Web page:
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[vox] [fwd] nice plug from the economist
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[vox] [fwd] nice plug from the economist

Seen on schoolforge (and others, elsewhere):

----- Forwarded message from Yishay Mor -----

Date: Tue, 25 Dec 2007 17:10:22 +0000
From: "Yishay Mor"
Subject: [school-discuss] nice plug from the economist


Your correspondent has been happily using Gutsy Gibbon on a ten-year-old
desktop with only 128 megabytes of RAM and a tiny 10 gigabyte hard-drive.
When Michael Dell, the boss of Dell Computers, runs Ubuntu on one of his
home systems, Linux is clearly doing many things right.

And because it is free, Linux become the operating system of choice for
low-end PCs. It started with Nicholas Negroponte, the brains behind the One
Laptop Per Child project that aims to deliver computerised education to
children in the developing world. His clever XO laptop, costing less than
$200, would never have seen the light of day without its clever Linux
operating system.

But Mr Negroponte has done more than create one of the world's most
ingenious computers. With a potential market measured in the hundreds of
millions, he has frightened a lot of big-time computer makers into seeing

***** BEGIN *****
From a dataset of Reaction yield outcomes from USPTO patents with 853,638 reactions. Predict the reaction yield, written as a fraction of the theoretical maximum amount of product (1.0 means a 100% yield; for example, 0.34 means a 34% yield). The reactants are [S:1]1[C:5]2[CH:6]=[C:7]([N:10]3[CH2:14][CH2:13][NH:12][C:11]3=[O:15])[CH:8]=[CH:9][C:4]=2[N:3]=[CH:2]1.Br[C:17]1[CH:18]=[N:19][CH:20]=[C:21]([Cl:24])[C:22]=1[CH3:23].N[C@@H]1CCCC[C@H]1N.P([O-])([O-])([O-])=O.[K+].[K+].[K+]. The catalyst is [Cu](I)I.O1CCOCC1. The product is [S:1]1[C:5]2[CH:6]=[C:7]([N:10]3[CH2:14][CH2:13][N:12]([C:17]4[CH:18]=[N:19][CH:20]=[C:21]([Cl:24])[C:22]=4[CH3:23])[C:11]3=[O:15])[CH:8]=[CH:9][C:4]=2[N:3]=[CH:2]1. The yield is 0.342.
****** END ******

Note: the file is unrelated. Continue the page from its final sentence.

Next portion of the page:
how good a laptop they can build for less than $500.

All start with a desktop version of Linux. Recent arrivals include the Asus
Eee from Taiwan, which lists for $400. The company expects to sell close on
four million Eees this financial year. Another Taiwanese maker, Everex, is
selling its gPC desktop through Walmart for $199.

When firms are used to buying $1,000 office PCs running Vista Business
Edition and loading each with a $200 copy of Microsoft Office, the
attractions of a sub-$500 computer using a free operating system like Linux
and a free productivity suite like OpenOffice suddenly become very

And that's not counting the $20,000 or more needed for Microsoft's Exchange
and SharePoint server software. Again, Linux provides such server software
for free.

Pundits agree: neither Microsoft nor Apple can compete at the new price
points being plumbed by companies looking to cut costs. With open-source
software maturing fast, Linux, OpenOffice, Firefox, MySQL, Evolution, Pidgin
and some 23,000 other Linux applications available for free seem more than
ready to fill that gap. By some reckonings, Linux fans will soon outnumber
Macintosh addicts. Linus Torvalds should be rightly proud.

  Yishay Mor, Researcher, London Knowledge Lab
   +44-20-78378888 x5737

----- End forwarded message -----

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